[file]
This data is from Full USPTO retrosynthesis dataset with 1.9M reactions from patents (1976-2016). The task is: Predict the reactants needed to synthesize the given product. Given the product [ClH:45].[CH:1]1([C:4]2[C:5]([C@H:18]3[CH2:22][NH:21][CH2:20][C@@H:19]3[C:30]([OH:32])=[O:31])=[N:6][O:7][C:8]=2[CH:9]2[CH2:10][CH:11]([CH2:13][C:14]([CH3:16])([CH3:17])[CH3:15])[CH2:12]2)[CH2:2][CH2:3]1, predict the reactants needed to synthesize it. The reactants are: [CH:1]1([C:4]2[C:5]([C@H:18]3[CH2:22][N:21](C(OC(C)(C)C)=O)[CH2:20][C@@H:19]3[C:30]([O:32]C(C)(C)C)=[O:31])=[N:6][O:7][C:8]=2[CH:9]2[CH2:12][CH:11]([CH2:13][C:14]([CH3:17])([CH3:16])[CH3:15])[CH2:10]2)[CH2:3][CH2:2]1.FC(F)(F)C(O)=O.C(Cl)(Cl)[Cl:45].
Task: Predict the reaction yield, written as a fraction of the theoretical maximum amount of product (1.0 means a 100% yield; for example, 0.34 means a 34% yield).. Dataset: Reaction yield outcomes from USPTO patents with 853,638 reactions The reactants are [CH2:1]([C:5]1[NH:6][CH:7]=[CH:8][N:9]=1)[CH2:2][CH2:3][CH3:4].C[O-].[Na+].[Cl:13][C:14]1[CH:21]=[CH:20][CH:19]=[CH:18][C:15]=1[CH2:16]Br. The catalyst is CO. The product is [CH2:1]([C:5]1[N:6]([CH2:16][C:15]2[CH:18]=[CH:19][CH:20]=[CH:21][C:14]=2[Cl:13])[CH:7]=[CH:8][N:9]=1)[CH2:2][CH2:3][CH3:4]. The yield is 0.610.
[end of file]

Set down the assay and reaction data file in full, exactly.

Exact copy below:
This data is from Full USPTO retrosynthesis dataset with 1.9M reactions from patents (1976-2016). The task is: Predict the reactants needed to synthesize the given product. Given the product [ClH:45].[CH:1]1([C:4]2[C:5]([C@H:18]3[CH2:22][NH:21][CH2:20][C@@H:19]3[C:30]([OH:32])=[O:31])=[N:6][O:7][C:8]=2[CH:9]2[CH2:10][CH:11]([CH2:13][C:14]([CH3:16])([CH3:17])[CH3:15])[CH2:12]2)[CH2:2][CH2:3]1, predict the reactants needed to synthesize it. The reactants are: [CH:1]1([C:4]2[C:5]([C@H:18]3[CH2:22][N:21](C(OC(C)(C)C)=O)[CH2:20][C@@H:19]3[C:30]([O:32]C(C)(C)C)=[O:31])=[N:6][O:7][C:8]=2[CH:9]2[CH2:12][CH:11]([CH2:13][C:14]([CH3:17])([CH3:16])[CH3:15])[CH2:10]2)[CH2:3][CH2:2]1.FC(F)(F)C(O)=O.C(Cl)(Cl)[Cl:45].
Task: Predict the reaction yield, written as a fraction of the theoretical maximum amount of product (1.0 means a 100% yield; for example, 0.34 means a 34% yield).. Dataset: Reaction yield outcomes from USPTO patents with 853,638 reactions The reactants are [CH2:1]([C:5]1[NH:6][CH:7]=[CH:8][N:9]=1)[CH2:2][CH2:3][CH3:4].C[O-].[Na+].[Cl:13][C:14]1[CH:21]=[CH:20][CH:19]=[CH:18][C:15]=1[CH2:16]Br. The catalyst is CO. The product is [CH2:1]([C:5]1[N:6]([CH2:16][C:15]2[CH:18]=[CH:19][CH:20]=[CH:21][C:14]=2[Cl:13])[CH:7]=[CH:8][N:9]=1)[CH2:2][CH2:3][CH3:4]. The yield is 0.610.